|NOUN || laissez-faire | - |
|SYNO ||individualistic | laissez-faire|
NOUN article.ind sg | pl
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weitere Beispiele ...
- ICANN has been the subject of criticism as a result of its handling of RegisterFly, and the harm caused to thousands of clients as a result of what has been termed ICANN's "laissez faire attitude toward customer allegations of fraud".
- Robert LeFevre, recognized as an autarchist by anarcho-capitalist Murray Rothbard, distinguished autarchism from anarchy, whose economics he felt entailed interventions contrary to freedom in contrast to his own "laissez-faire" economics of the Austrian School.
- Kevin Carson has praised Lum's fusion of individualist "laissez-faire" economics with radical labor activism as "creative" and described him as "more significant than any in the Boston group".
- Andrew Carnegie's political and economic focus during the late nineteenth and early twentieth century was the defense of laissez-faire economics.
- ... 3 March 1819 – 28 January 1912) was a Belgian political economist and French Liberal School theorist associated with French "laissez-faire" economists such as Frédéric Bastiat and Hippolyte Castille.
- For instance proponents of "laissez-faire" capitalism, may refer to it as free market capitalism because they claim it to achieve the most economic freedom.
- Deregulation (reducing the regulation of corporate activity) often accompanied privatization as part of a laissez-faire policy.
- and is highly praised by advocates of smaller government and "laissez-faire" economics, while supporters of an active central government generally view him far less favorably.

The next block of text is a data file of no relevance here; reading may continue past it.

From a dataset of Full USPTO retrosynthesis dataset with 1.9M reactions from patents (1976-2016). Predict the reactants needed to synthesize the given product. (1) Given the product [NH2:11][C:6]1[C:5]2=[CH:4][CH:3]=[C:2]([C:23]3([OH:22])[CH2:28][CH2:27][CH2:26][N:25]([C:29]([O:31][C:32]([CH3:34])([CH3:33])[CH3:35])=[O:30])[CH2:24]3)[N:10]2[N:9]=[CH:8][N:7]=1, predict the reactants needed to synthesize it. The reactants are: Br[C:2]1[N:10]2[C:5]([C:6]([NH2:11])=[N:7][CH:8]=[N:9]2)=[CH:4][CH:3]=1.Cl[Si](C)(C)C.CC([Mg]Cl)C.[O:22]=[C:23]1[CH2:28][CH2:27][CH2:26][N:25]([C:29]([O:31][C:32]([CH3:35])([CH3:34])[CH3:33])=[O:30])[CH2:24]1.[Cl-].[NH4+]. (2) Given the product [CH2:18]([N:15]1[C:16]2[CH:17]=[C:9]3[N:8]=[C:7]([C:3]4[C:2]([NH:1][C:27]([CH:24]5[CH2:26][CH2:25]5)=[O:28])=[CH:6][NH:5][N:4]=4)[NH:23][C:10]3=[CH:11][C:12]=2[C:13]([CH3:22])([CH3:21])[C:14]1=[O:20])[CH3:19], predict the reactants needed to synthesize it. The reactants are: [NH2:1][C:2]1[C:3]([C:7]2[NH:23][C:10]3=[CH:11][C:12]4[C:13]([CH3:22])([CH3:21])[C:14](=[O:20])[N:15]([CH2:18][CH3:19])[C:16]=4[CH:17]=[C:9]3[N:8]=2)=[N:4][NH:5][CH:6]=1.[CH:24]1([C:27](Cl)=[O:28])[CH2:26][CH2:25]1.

- Alessandri broke with the classical liberalism's policies of "laissez-faire" by creating a Central Bank and imposing a revenue tax.
- A succession of governments controlled by the economic and social elite followed laissez-faire capitalist policies through the first 30 years of the 20th century.
- The modern law of landlord and tenant in common law jurisdictions retains the influence of the common law and, particularly, the "laissez-faire" philosophy that dominated the law of contract and the law of property in the 19th century.
- Objectivism's main tenets are that reality exists independently of consciousness, that human beings have direct contact with reality through sense perception (see direct and indirect realism), that one can attain objective knowledge from perception through the process of concept formation and inductive logic, that the proper moral purpose of one's life is the pursuit of one's own happiness (see rational egoism), that the only social system consistent with this morality is one that displays full respect for individual rights embodied in "laissez-faire" capitalism, and that the role of art in human life is to transform humans' metaphysical ideas by selective reproduction of reality into a physical form—a work of art—that one can comprehend and to which one can respond emotionally.
- Some countries included in the aforementioned laissez-faire distribution could predispose the transfer of nuclear materials or a bomb falling into the hands of groups not affiliated with any governments.
- As a result, many neoclassical economists favor a relatively laissez-faire approach to government intervention in markets, since it is very difficult to make a change where no one will be worse off.
- By the early 19th century, the Statutes of Labourers was repealed as the increasingly capitalistic United Kingdom embraced "laissez-faire" policies which disfavored regulations of wages (whether upper or lower limits).
- The United States takes a more laissez-faire approach, setting some minimum standards but leaving most workers' wages and benefits to collective bargaining and market forces.
© dict.cc English-German dictionary 2023
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